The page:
Experts Set the Agenda for Make-or-Break Year Amid Increasing Climate Vagaries in East Africa

Nairobi – Welcome to the year 2020! This is a decisive year in our environmental history; climate scientists have been describing 2020 as a key turning point. 2019 concluded a decade of unprecedented global heat, melting ice and rising sea levels, driven by human activities. During this new decade world leaders and policymakers will either decide to save our planet from climate chaos or plunge into it.

To mark the start of the year of climate action and climate emergency, members of the inter-agency Migration and Climate Change working group, convened in Nairobi on the 31st of January for their first meeting of 2020. This meeting served to set the stage and set the agenda for 2020 as droughts, floods and storms are striking the East and Horn of Africa region with increasing frequency and intensity, and was attended by representatives from IOM, UNDP, UNEP and ICRISAT. One of the objectives of the inter-agency Group is to consolidate a coordinated approach in the Migration-Environment-Climate nexus through information sharing, joint advocacy and programming, particularly in Eastern and Western Africa.   

William Otieno, Team Lead from UNFCCC Regional Collaboration Centre (RCC), was the guest speaker, making him the 5th speaker to be hosted by the group, following previous speakers from IGAD, the Norwegian Refugee Council, the Global Water Partnership and the Danish Refugee Council. Otieno opened with a brief presentation about the vision and mission of the 5 established RCCs (in Uganda, Togo, Thailand, Panama, St. Georges) and explained the purpose of the RCCs, which is to catalyze, support, coordinate and accelerate participation and action by parties and non-party stakeholders in the implementation of the Paris Agreement. The Regional Collaboration Centres (RCCs) support national climate action through capacity-building, technical assistance and strategic networking, sourcing know-how and resources to drive clean development.

Among the other topics discussed by members was the upcoming UNFCCC Africa Climate Week (ACW), to be held in Kampala Uganda from 20 – 24th April 2020. ACW is part of Regional Climate Weeks that are held annually all over the world, bringing together diverse stakeholders in the public and private sectors around a common goal of addressing climate change. This year’s ACW is taking place under the theme “Partnering for transformation towards a low-carbon climate resilient and prosperous Africa: managing risks, seizing opportunities.” Africa Climate Week 2020 is inclusive and open to all stakeholders, as a ‘go-to’ hub to build partnerships and to showcase groundbreaking action in the region. The group also discussed the outcomes of the COP25, future of Clean Development Mechanism (CDM) and the plans for COP26.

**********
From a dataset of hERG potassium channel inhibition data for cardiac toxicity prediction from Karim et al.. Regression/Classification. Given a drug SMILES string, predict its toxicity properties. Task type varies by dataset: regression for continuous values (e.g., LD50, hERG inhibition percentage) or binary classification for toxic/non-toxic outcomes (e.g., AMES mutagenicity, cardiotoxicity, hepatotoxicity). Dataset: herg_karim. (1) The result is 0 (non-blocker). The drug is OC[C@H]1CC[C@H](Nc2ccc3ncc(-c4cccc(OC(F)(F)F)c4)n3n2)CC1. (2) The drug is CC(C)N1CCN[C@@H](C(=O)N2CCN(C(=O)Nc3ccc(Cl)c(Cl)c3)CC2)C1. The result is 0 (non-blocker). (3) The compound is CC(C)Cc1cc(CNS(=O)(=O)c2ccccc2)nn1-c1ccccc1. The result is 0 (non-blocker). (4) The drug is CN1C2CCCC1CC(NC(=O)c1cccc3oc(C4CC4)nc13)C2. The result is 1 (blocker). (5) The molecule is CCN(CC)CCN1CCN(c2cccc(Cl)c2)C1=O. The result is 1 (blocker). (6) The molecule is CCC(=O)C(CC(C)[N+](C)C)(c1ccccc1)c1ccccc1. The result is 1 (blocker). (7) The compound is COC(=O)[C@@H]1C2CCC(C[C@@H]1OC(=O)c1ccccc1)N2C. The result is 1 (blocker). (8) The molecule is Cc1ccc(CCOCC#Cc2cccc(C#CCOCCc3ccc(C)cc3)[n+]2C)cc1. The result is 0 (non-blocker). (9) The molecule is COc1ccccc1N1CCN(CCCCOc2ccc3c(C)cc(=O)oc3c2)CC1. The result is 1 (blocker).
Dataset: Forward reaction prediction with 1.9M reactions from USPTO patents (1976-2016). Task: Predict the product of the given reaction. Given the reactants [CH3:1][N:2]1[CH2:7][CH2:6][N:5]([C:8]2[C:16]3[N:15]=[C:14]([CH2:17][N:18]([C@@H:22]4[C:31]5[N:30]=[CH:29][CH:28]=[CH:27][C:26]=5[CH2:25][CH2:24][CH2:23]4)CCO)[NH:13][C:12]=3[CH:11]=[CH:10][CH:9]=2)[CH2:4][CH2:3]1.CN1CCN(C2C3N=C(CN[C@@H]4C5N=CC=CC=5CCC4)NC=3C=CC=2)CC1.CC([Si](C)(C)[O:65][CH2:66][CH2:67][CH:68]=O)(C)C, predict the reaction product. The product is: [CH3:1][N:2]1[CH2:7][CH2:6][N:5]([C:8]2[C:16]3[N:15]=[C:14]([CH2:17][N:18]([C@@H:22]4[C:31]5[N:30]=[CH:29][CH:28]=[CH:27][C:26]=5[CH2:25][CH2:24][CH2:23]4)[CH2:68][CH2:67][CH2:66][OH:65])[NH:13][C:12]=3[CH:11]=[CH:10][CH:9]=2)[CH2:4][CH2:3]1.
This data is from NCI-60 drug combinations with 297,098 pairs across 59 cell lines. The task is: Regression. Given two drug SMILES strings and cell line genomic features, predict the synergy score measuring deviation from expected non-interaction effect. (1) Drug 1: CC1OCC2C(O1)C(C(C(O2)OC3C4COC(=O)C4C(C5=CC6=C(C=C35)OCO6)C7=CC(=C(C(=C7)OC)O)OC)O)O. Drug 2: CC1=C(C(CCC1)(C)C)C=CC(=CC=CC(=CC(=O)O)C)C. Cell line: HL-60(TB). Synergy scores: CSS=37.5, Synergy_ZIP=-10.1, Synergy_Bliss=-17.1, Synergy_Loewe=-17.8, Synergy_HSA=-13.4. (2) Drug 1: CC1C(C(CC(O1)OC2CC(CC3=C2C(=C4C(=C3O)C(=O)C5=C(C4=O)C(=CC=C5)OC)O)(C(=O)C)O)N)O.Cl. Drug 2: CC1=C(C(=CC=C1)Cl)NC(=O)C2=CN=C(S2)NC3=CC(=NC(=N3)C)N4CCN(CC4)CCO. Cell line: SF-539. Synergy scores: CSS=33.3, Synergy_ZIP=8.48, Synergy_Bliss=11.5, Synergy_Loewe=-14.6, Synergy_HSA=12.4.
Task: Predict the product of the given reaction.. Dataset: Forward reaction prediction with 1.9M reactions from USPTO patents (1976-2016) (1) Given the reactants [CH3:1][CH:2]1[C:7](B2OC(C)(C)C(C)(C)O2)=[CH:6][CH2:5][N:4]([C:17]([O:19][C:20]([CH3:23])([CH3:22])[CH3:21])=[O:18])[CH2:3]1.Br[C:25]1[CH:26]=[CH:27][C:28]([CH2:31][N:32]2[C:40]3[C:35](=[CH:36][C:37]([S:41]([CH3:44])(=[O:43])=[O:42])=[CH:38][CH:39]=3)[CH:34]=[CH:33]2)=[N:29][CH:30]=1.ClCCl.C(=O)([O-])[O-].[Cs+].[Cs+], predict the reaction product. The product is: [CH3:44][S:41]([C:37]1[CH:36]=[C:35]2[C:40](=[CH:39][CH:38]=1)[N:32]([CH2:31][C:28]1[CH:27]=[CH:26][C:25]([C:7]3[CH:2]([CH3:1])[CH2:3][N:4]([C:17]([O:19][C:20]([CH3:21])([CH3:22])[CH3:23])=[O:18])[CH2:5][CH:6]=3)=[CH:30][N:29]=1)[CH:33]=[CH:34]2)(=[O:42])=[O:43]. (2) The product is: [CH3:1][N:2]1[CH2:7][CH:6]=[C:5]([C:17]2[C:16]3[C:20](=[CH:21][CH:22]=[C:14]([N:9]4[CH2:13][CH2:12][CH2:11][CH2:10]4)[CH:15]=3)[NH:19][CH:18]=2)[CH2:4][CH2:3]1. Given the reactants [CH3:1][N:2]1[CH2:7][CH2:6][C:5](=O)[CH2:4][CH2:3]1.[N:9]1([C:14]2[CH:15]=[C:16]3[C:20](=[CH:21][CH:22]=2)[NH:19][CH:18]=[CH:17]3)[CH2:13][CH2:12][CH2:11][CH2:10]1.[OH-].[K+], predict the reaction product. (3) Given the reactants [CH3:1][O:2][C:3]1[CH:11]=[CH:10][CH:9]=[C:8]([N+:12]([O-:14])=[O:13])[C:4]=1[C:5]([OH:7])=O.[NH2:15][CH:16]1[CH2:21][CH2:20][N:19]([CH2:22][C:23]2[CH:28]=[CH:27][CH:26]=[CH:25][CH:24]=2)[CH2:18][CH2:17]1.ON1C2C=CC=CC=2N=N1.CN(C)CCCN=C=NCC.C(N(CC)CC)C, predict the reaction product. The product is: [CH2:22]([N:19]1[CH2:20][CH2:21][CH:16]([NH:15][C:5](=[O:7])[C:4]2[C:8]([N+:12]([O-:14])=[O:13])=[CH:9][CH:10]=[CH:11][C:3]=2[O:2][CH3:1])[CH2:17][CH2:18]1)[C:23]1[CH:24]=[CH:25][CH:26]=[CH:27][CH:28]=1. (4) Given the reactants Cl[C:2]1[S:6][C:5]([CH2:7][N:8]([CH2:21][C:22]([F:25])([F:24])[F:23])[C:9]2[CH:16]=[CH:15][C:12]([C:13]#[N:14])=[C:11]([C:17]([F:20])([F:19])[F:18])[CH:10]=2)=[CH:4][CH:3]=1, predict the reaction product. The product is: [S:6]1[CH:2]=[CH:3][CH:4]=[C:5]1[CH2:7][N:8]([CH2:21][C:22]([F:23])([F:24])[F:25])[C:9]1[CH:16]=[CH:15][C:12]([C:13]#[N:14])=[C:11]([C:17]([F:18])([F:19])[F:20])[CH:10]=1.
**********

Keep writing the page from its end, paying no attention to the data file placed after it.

Geoffrey Omedo introduced UNDP’s Climate Promise, a flagship program to support at least 100 countries to enhance their NDCs by 2020. Through this project UNDP will ‘work with selected countries to make their NDCs more technically robust and include new ways governments can step up their climate actions, as well as finance their bold new goals’.

Maximilien Pardo from UNEP emphasized the importance of ecosystems and biodiversity in the global agenda, referring to the 2020 World Economic Forum held in Davos, where biodiversity loss was considered by world economic leaders as one of the top five threats to businesses and economic development. As such nature breakdown -coastal erosion, water scarcity, decrease in topsoil and natural productivity for example- exacerbated by climate change effects will strongly undermine economic development gains and hinder progress towards the 2030 Agenda. In the frame of the objective 2 of the Global Compact on Migration, biodiversity loss and ecosystem degradation clearly constitute “adverse drivers and structural factors that compel people to leave their country of origin”. This is particularly true in the African continent.   

As recalled by Maximilien, 2020 is considered as a super year in the Global agenda. This year is setting up important milestones that will potentially frame the way the inter-agency WG Group on Migration and Climate will operate in terms of information sharing, joint advocacy and programming. Indeed, 2020 marks the implementation of the Paris Agreement; 2020 will adopt the new 10-year ambitious framework for biodiversity -the New Deal for Nature; being the final 10-year countdown, 2020 will also be the year to set off the Decade for Action to implement the SDGs with relevant UN thematic decades for actions (The Decade for Ecosystems Restoration for instance) the Group will support.

Lisa Lim Ah Ken from IOM briefed the group about the progress of the UN Network on Migration and the importance of ensuring that the migration perspective remains salient in plans, strategies and policies on climate change.

For more information, please visit the Environmental Migration Portal or contact: Lisa Lim Ah Ken, IOM Regional Migration Environment and Climate Change Thematic Specialist, at: